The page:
Wednesday, May 4, 2011

jesus freakz + buddha punx by M.E. Purfield

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Meet Patty Gee – Pentecostal teen living with her grandmother and widowed father. Patty finds happiness in her religion that keeps her close to her father, her recently deceased mother, and God. Her perspective is clear. It has to be if she’s going to survive freshman year in a new urban school.

After violent incident that leaves her beaten, she meets Miggy Perez – Dominican Buddhist punk who takes pictures off dog poop on the sidewalk. Yes, Miggy is weird. But Patty feels God sent Miggy to her for a reason. Plus, she’s one of the first people in school who doesn’t call her a Jesus Freak.

Patty’s father doesn’t approve of Miggy. He believes she was sent by the Devil. He may be right. Especially when Patty feels her life spinning out of control. Then something happens that truly blows her world apart. Miggy was not sent by God or the Devil – but from someone unexpected.


M.E. Purfield is a short short story writer and a YA novelist from NJ.



The Devil glares at me, tugs her midriff denim jacket, and places her hands on her hips. “What are you looking at, bitch?”

I turn away and stare at the Garden Apartments across the street. I wait and hope that Zenaida Cepeta (aka the Devil) grows bored, satisfied with embarrassing me in front of the school and the world. But then she shoves the back of my shoulder. I turn around.

“I’m talkin’ to you,” Zenaida says. She stands with Tamika Williams and Mary McKay on either side of her. All three girls are in the same class as me, but way taller. “You deaf or somethin’? I said what you lookin’ at?”

I press my binder and books close to my pounding heart. I know that she already knows the answer to the question. I was looking at her kiss Tommy Quinn by the bus stop in front of the school gate. I couldn’t help myself. For just for a quick moment, I imagined that he was kissing me.

“Maybe she’s checkin’ out your clothes,” Tamika says. “Look at hers. Dresses like some kind of Amish bitch or something.”

“She ain’t Amish. Freaky Jesus Freak,” Mary says. “Isn’t that what they call you?”

Tamika and Mary laugh.

“You like to look at me, Jesus Freak? Huh?” Zenaida asks.

I search for help. All the kids are either smiling with anticipation of a fight or too scared to move.

Zenaida pushes my shoulder again and then knocks the books from my hands. The binder hits the sidewalk and the pages blow away with the winter wind.

“You like the show, huh?” she asks.

“I...I wasn’t...” I say.

“Why you getting all up in my shit? You pata or somethin’?”


“Lesbiana? You get off on my shit?”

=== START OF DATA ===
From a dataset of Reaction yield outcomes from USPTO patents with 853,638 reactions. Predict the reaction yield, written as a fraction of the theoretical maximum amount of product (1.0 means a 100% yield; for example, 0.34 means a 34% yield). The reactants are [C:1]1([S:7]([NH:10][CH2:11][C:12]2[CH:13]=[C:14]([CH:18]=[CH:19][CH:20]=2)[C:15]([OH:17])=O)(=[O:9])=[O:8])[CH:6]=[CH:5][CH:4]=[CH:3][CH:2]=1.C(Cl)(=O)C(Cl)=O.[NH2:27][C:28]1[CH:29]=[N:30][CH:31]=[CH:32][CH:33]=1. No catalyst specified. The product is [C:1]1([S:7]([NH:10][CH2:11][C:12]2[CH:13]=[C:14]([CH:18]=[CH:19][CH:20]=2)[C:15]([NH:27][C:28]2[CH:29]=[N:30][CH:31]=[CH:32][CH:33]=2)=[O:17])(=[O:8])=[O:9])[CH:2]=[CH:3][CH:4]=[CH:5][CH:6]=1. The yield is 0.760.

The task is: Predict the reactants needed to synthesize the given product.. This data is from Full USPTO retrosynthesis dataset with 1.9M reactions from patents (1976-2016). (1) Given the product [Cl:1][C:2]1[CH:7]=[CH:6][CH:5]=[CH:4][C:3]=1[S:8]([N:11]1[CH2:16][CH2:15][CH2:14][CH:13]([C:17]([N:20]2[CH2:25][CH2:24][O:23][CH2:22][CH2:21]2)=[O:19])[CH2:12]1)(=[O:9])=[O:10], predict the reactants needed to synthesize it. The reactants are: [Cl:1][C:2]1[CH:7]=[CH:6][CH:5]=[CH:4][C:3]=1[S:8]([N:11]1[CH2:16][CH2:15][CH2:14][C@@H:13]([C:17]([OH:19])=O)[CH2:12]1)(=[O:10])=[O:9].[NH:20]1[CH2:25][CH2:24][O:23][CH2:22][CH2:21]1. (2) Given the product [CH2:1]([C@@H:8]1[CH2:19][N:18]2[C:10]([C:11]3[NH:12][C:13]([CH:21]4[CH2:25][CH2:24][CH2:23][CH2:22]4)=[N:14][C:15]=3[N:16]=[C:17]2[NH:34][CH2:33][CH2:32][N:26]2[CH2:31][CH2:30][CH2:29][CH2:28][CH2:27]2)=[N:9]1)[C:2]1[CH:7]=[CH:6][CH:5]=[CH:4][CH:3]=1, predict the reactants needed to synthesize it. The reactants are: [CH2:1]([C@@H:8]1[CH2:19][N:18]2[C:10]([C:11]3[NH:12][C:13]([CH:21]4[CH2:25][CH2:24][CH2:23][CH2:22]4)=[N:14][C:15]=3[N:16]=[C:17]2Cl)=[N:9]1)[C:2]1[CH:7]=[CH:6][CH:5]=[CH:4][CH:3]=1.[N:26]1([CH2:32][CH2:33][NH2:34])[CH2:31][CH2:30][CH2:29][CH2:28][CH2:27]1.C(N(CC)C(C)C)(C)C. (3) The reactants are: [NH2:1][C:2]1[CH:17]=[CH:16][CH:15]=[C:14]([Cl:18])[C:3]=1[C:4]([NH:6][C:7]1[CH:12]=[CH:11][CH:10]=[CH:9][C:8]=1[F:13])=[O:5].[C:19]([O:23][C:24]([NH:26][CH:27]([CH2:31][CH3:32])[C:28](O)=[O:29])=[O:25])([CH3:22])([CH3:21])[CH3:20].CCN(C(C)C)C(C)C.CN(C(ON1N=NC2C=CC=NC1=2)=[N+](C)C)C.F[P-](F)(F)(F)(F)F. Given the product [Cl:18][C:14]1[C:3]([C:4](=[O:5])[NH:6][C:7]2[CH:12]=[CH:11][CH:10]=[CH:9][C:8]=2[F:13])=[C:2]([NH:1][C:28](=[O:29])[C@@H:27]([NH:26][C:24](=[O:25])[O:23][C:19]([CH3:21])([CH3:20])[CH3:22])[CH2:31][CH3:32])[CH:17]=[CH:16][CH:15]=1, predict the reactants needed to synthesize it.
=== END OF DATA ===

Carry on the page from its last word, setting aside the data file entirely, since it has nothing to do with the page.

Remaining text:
I open my mouth, look her in the eye, and gasp. I know little Spanish, but I know what lesbiana means.

“No,” I say. “What?”

“Better be careful, Zenny,” Tamika says. “God might strike you down with lightnin’.”

“Or maybe you hot for my man?”

I study the ground, hoping to hide the truth from my eyes. It doesn’t work.


Zenaida punches me in the face.

I grab my stinging eye. My brain flashes black and white.

She grabs my hair and punches me in the head a few more times. When she releases me, I fall to the sidewalk and lean against the metal school gate.

“Where’s the lightnin’? Thought you were special, freak?” Zenaida looks up at the clear sky. “You see any lightnin’?”

“Nope,” Tamika says.

“Nada,” Mary says.

All three of them laugh.

“Keep your eyes to yourself,” Zenaida says.

They walk away.

I sit on the ground, whimper, and keep my face covered. I’m afraid to let it go, afraid it will fall apart. I had never been punched, never been in any kind of fight. I tap my nose to see if it’s bleeding or broken; all I find is mucus. I should stand up and go home, but I don’t want to face all the strange and staring eyes. I don’t want to see the world. I pray to Jesus to give me strength, to help me.

“Hey, you okay?”

I look up. A black girl with straight, red-streaked hair looks down at me. She holds my binder and schoolbooks. She smiles, but not in a vindictive way. This wave of compassion radiates from her.

“I think I got all the pages back,” she says. “But you might want to walk down Newark just in case.”

I grab the gate and pull myself up. I show my hands to the girl. She passes me the books.

“You sure you’re okay?” she asks.

I nod. If I speak I know I will cry.

“Okay,” the girl says. “I’m Miggy by the way. You need help getting home?”

I try to smile a thank you, but I’m sure it comes out funny. I shake my head and then start to walk home.

“Bye,” the black girl says.

“Bye,” I say back, but regret it because by the time I turn the corner the sobs come out.

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